Cultural Competency in End of Life Care in Ontario

Ontario is the most diverse province in Canada, and one of the most diverse regions in the world. The forms of diversity found in Ontario include different cultures, languages, ethnicities, and beliefs.

These diverse population groups also trend across age demographics, including the elderly, where there are often special care needs that are distinct from the rest of the population. The prominence of end-of-life care among the elderly also means that the conjunction of diversity and demographics raises some interesting issues in the provision of health care.

We recently concluded a study through the Law Commission of Ontario as part of their project on Improving the Last Stages of Life. In this study, we found that there was still a long way to go in developing the provision of faith-based and culturally competent services for patients in Ontario. Although most of those working in the health system can be open-minded and cooperative around these issues, they were not given proper consideration in advance.These priorities are often delegated as an afterthought, and the presence of systemic directions to provide guidance to health institutions and practitioners appears to be lacking.

The highly personalized and individualized nature of health care services in the law necessitates proper consideration of a patient’s culture and faith. Assessment tools are available to help explore cultural relevance in end of life care, but are rarely implemented in the clinical setting. For example, a few hospitals have utilized the Checklist to Meet Ethical and Legal Obligations to Critically Ill Patients at the End of Life (ChELO) to meet the ethical and legal obligations of properly ascertaining a patient’s values and beliefs.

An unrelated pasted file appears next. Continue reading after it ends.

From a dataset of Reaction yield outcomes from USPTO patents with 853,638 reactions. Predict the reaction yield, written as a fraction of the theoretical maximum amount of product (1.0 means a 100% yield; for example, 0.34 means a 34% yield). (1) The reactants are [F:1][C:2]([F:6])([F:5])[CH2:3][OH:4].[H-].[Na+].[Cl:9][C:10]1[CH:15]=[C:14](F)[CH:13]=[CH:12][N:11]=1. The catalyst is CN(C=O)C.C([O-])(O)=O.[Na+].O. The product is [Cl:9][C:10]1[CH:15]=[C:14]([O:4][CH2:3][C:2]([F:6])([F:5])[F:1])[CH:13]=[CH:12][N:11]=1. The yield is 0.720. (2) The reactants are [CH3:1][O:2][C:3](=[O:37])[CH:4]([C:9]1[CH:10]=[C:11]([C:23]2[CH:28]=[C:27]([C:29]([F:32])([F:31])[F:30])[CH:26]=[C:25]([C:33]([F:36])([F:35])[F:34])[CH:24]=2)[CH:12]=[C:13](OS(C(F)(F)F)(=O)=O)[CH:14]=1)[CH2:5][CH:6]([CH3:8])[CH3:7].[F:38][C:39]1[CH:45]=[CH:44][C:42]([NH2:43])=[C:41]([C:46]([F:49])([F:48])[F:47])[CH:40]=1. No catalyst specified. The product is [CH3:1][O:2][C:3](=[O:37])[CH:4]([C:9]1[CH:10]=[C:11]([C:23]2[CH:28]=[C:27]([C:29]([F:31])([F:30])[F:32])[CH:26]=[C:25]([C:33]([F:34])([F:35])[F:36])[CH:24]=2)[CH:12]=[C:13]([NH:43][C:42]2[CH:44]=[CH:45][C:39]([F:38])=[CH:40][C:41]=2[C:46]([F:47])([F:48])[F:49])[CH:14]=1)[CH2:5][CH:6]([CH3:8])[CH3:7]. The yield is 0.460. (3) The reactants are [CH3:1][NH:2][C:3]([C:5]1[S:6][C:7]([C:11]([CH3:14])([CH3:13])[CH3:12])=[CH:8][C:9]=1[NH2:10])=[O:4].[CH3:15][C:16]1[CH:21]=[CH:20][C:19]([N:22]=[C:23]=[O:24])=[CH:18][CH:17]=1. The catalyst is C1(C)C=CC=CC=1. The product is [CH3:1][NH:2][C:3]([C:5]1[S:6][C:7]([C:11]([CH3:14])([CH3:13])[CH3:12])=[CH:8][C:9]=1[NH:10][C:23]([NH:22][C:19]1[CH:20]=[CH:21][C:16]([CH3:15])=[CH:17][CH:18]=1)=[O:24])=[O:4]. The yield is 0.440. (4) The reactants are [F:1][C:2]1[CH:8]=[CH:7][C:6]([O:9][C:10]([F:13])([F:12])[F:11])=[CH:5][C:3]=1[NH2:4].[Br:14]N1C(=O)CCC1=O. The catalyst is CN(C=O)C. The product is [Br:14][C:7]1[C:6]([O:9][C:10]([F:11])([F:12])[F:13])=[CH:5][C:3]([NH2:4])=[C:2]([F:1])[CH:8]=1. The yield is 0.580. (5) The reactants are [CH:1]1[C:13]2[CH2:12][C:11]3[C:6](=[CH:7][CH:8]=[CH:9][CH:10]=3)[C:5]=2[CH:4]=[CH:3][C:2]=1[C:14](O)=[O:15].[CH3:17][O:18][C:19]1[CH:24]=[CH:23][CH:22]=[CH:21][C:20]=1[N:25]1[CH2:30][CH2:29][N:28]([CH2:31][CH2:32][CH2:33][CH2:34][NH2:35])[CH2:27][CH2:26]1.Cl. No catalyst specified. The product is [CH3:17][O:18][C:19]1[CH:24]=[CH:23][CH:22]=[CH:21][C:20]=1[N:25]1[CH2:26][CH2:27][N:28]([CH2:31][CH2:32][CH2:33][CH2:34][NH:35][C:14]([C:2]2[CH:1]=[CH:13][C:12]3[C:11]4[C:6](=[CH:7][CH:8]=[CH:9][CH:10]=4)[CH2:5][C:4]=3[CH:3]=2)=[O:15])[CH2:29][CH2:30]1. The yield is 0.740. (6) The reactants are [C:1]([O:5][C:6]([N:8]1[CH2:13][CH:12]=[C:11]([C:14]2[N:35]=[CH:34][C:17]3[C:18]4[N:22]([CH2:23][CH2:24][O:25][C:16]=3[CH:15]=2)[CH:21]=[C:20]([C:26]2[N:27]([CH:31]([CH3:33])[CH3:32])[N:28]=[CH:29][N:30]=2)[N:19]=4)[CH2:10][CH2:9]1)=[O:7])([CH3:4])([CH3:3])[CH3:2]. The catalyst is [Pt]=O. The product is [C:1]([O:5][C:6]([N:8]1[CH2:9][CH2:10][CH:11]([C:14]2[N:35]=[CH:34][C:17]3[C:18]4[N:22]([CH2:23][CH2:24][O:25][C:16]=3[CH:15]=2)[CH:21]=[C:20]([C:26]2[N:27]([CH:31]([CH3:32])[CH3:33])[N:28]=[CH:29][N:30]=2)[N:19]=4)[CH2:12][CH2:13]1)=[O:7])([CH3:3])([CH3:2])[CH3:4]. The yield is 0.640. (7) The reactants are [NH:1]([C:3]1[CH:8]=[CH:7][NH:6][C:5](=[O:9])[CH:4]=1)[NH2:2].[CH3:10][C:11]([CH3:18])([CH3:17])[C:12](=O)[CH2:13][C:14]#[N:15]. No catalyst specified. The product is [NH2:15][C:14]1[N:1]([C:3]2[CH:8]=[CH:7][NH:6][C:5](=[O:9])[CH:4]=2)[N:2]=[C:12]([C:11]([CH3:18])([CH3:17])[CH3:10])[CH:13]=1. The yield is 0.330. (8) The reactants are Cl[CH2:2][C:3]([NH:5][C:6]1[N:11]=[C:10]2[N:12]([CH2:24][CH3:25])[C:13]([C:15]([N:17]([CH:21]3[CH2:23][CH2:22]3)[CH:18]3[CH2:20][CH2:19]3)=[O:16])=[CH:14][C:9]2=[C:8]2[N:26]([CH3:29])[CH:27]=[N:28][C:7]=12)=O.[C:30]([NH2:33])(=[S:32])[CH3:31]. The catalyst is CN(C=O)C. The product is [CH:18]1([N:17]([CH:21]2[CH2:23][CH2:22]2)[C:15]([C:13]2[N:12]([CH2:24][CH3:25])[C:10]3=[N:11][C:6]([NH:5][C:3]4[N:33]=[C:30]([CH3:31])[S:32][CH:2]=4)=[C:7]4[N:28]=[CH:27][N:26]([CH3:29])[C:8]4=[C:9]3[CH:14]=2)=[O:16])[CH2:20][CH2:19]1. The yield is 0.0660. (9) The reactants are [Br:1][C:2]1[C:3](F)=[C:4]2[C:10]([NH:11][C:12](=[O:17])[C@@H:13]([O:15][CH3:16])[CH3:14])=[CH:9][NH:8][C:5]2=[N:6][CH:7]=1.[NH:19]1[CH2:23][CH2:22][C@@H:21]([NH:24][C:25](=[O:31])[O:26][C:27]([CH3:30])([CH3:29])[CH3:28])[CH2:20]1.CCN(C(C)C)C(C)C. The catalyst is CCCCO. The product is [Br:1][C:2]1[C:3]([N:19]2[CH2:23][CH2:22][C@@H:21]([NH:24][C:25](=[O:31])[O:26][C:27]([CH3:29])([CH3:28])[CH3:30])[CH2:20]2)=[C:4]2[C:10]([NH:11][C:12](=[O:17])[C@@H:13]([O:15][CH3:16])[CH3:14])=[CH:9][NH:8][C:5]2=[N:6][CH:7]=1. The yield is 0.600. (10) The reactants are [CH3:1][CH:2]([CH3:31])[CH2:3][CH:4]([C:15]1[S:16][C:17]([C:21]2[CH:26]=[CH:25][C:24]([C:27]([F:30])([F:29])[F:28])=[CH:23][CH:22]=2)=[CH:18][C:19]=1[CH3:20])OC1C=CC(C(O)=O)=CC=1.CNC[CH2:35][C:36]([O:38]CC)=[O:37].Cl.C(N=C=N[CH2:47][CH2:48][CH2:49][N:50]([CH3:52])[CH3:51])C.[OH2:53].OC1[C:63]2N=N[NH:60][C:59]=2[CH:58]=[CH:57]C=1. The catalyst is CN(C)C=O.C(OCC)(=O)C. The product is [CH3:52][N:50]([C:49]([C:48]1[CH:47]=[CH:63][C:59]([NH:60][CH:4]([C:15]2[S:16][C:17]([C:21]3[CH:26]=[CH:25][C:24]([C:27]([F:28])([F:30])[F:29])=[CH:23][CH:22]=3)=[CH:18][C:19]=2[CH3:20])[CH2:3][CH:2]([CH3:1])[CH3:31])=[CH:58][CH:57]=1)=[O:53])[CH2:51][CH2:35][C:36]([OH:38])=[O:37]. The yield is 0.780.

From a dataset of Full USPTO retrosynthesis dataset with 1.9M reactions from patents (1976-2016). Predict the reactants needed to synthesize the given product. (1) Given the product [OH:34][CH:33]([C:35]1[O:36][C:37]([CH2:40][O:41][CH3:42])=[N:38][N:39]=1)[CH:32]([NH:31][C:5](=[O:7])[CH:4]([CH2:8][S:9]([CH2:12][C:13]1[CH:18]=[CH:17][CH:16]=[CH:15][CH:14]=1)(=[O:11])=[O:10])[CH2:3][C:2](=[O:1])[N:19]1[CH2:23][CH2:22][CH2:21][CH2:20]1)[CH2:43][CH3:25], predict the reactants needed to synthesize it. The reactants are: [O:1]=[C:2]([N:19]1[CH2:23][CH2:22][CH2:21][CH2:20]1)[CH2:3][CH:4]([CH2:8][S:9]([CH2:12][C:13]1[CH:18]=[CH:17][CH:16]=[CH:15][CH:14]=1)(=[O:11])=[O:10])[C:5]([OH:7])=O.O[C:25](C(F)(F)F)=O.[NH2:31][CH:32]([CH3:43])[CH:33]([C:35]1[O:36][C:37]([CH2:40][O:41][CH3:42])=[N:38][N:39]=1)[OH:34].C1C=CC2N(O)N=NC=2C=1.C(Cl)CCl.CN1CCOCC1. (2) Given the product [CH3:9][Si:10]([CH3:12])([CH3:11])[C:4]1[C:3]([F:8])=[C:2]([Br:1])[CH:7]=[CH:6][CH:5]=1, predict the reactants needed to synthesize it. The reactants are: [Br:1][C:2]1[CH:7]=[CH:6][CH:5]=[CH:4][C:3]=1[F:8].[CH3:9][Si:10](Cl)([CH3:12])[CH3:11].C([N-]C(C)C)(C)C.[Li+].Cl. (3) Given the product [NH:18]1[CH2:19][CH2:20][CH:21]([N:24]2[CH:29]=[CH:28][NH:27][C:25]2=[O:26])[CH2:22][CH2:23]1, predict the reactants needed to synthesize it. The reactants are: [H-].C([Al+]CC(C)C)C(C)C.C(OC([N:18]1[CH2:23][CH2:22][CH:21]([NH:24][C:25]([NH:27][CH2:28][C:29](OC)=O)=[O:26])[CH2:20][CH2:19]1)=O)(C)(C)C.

The greater challenge appears to be in allocating sufficient resources for training and increasing awareness of health care practitioners. One way to address this may be through better training and awareness through professional education of health care disciplines initially, with the understanding that this knowledge would have to be passed on to others and implemented systematically once in the clinical setting. Ultimately this still requires buy-in from senior leadership, and a recognition that there is a legal obligation under human rights principles to foster this broader change.

Our report provided 11 recommendations:

  1. Increasing awareness and clarity among health practitioners about patient rights to access and practice religious and cultural beliefs under the Charter of Rights, Ontario’s Human Rights Code, and various professional practice directives
  2. Increasing awareness and clarity among adherents to a faith or cultural group about variations within their system of beliefs and practices. Attention to faith and cultural differences should be individualized to each person, and one must not assume that a patient belongs to a cultural monolith.
  3. The need for greater uniformity among palliative care services across the province to better normalize access to, and accommodation of, various faith and cultural practices, and thus achieve a more holistic model of patient-centered care for all